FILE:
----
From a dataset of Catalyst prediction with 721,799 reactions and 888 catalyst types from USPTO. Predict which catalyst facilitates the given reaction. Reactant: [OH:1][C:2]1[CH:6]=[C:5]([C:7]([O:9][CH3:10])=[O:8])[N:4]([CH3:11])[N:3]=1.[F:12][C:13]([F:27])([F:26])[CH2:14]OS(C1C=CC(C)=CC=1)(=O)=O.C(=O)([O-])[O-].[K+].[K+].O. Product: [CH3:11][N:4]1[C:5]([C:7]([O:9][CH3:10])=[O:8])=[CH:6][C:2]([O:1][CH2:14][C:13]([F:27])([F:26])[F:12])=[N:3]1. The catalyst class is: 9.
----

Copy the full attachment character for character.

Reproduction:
From a dataset of Catalyst prediction with 721,799 reactions and 888 catalyst types from USPTO. Predict which catalyst facilitates the given reaction. Reactant: [OH:1][C:2]1[CH:6]=[C:5]([C:7]([O:9][CH3:10])=[O:8])[N:4]([CH3:11])[N:3]=1.[F:12][C:13]([F:27])([F:26])[CH2:14]OS(C1C=CC(C)=CC=1)(=O)=O.C(=O)([O-])[O-].[K+].[K+].O. Product: [CH3:11][N:4]1[C:5]([C:7]([O:9][CH3:10])=[O:8])=[CH:6][C:2]([O:1][CH2:14][C:13]([F:27])([F:26])[F:12])=[N:3]1. The catalyst class is: 9.